The advent of gaslight early in the l800s was the first major advance in artificial lighting for centuries. It was a Scottish engineer, William Murdock, who developed a practical method of distilling gas from coal for the purpose of illumination.
The advantages of gaslight over candlelight were recognized immediately and exploited quickly. Despite the initial costs, entrepreneurial industrialists were able to foresee the future, for even without a chimney an open gas jet flame gave a much brighter light than candles or oil lamps. Also, there was the advantage of control. By varying the inflow of gas a smooth increase or decrease of light could be effected from a central point. This discovery became the precursor of the modern central heating systems.
Still, there were definite disadvantages to using gas for lighting: it was hot, gave off offensive (and often dangerous) fumes, and having an open flame indoors was a serious fire hazard. Therefore, a protective code was established mandating guards, screens, and glass chimneys.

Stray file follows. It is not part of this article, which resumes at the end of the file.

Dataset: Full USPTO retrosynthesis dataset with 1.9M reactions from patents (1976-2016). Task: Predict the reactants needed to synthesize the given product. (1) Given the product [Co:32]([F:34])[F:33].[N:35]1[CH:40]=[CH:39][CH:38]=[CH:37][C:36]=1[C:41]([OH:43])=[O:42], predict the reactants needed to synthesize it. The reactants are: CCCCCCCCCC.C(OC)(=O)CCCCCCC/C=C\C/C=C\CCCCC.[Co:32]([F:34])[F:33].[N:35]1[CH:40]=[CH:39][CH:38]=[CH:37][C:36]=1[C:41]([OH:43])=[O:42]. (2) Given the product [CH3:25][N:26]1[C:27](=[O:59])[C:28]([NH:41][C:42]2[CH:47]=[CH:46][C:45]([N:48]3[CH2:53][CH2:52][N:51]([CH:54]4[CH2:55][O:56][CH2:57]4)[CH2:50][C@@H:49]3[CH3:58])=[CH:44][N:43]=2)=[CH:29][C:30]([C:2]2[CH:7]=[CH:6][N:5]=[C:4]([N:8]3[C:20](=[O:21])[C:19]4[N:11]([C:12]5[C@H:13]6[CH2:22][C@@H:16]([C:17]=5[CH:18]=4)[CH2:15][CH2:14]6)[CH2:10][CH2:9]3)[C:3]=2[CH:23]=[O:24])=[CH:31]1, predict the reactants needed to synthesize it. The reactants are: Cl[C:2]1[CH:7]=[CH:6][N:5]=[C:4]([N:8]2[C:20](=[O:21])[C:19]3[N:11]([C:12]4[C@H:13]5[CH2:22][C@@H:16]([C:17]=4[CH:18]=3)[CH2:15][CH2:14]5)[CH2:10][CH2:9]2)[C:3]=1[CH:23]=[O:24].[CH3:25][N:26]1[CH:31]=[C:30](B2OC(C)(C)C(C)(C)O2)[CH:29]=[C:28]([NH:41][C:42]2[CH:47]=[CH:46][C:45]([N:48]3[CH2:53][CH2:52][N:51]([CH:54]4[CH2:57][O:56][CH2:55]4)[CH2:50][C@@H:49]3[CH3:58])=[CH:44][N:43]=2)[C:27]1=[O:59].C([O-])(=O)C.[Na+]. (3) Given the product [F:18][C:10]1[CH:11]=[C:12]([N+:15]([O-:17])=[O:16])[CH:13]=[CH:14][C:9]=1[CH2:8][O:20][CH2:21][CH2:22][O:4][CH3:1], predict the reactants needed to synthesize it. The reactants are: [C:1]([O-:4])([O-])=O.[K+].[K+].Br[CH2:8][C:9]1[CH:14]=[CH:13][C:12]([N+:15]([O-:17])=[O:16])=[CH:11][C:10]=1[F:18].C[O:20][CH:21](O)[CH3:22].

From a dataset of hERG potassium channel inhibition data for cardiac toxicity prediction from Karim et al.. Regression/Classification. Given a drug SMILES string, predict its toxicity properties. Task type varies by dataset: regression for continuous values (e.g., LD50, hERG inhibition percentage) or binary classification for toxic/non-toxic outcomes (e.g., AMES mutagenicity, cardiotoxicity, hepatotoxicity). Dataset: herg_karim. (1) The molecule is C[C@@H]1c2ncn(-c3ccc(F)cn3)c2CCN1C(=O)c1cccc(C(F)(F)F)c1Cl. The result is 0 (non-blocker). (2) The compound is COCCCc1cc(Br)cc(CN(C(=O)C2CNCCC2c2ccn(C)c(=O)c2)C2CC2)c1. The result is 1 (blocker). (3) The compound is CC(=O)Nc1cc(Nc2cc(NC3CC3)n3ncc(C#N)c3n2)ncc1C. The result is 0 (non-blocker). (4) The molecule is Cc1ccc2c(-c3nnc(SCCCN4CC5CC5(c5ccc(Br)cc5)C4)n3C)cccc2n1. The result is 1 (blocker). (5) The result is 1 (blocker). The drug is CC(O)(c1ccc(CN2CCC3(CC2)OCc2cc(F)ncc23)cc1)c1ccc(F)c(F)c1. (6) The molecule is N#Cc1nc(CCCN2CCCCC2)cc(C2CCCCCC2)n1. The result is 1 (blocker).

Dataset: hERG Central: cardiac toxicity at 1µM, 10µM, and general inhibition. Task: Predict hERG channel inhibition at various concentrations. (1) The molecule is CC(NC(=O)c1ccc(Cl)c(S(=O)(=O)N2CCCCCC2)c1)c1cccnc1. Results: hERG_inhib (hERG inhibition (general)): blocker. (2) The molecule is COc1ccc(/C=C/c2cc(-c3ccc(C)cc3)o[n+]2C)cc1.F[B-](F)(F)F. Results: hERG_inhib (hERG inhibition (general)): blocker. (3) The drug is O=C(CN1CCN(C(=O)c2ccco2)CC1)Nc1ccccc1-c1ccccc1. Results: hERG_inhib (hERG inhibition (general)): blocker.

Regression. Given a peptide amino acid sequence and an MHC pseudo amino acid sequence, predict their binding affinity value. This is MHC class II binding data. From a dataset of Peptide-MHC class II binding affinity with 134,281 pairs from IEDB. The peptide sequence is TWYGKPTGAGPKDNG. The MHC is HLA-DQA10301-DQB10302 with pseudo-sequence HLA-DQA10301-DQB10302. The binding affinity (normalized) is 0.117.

Gas stations and city gas mains were not installed until l850, so candles remained the primary source of illumination for most people. Even after city mains were bringing gas to urban dwellers' homes, the rural folk still depended on candlelight. It was only in l890, after the introduction of electric lighting, that the incandescent gas mantle was developed. This invention greatly improved the quality of gaslight — made it whiter and brighter — but it did not remove the hazards of fire.Theatrical Review
The first successful adaptation of gas lighting for the stage was at the Lyceum Theatre in London, in l803, by a German, Frederick Winson. In the United States, the Chestnut Street Opera House in Philadelphia installed a gas lighting system in l8l6, supplying its own gas by installing a gas generator on the premises.In the Limelight
If you thought the phrase of being “in the limelight” was a figurative one for getting attention, you didn't know about Thomas Drummond. He was a British engineer who invented limelight in l8l6, although it did not come into general use until thirty years later. Limelight is produced by directing a sharp point of oxyhydrogen flame against a cylindrical block of lime. The tiny area of lime becomes incandescent, emitting a brilliant white light that is soft and mellow. Limelight was particularly suited to theatrical use because of its intensity. A mirrored reflector allowed it to be directed onto the stage to illuminate and follow individual performers as they moved — hence the present meaning of the term, used when speaking of somebody who is getting attention.